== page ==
“There was heavy police presence in the area when the body was fished out. All the shops had closed out of fear,” said Sanjeev Kumar, a local shopkeeper.
“We salute Amir’s family for not demonstrating with the body or calling for revenge. They are the most law-abiding people. Our entire society should be ashamed that they had to face this agony.”
Venkatesh Raman, an engineer who lives in the neighbourhood, alleged the violence at the protest had been pre-planned and that the police did nothing to prevent it.
“Around 10,000 protesters, who included a large number of Muslims, held a march. Everybody knew the march would be forcibly stopped at Sangat Mohalla, a hub of RSS and Bajrang Dal supporters,” he said.
“There was clearly a plan to incite communal violence, but just a handful of policemen were present. Large reinforcements did come eventually — hours after the violence.”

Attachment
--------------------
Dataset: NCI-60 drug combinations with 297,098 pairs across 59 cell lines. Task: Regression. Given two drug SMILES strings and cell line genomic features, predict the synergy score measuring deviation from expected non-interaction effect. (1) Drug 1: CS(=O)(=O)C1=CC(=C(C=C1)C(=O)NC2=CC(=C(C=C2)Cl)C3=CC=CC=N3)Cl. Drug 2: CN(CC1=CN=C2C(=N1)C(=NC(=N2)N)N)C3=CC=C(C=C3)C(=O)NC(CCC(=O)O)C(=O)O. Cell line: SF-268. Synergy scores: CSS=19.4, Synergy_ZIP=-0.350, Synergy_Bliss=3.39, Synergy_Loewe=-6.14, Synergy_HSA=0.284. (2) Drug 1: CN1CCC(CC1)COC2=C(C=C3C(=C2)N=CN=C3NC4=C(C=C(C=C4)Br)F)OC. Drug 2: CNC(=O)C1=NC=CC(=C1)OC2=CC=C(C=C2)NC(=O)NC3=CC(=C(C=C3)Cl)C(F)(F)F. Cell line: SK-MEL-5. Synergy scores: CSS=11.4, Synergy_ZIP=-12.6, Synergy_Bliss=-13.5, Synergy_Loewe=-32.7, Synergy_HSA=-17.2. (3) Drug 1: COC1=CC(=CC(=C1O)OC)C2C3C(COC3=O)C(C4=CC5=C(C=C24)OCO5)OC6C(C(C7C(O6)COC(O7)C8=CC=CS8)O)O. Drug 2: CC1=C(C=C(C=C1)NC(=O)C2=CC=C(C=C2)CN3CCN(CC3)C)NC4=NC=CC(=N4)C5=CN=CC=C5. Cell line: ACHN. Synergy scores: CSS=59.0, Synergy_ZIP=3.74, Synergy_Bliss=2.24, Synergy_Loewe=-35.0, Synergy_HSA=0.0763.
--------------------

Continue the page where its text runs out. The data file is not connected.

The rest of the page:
Many others in Phulwarisharif confirmed Raman’s allegation and version of the events.
“There were hardly 100 supporters of the citizenship amendment at Sangat, but they had stockpiles of bricks and stones and several firearms too,” a resident said on the condition of anonymity.
“That they succeeded in stopping a march by 10,000 shows that preparations had been made in advance.”
A small temple was attacked during the violence —it’s unclear who did it — which aggravated matters.
When this newspaper questioned officers about the police’s failure to prevent the violence, the refrain among them was: “You know how everything happened. Please don’t drag our names into this.”
The post-mortem has found about a dozen stab wounds in Amir’s chest and abdomen, and revealed that hits with blunt objects had liquefied his brain.
His Tricolour has not been found.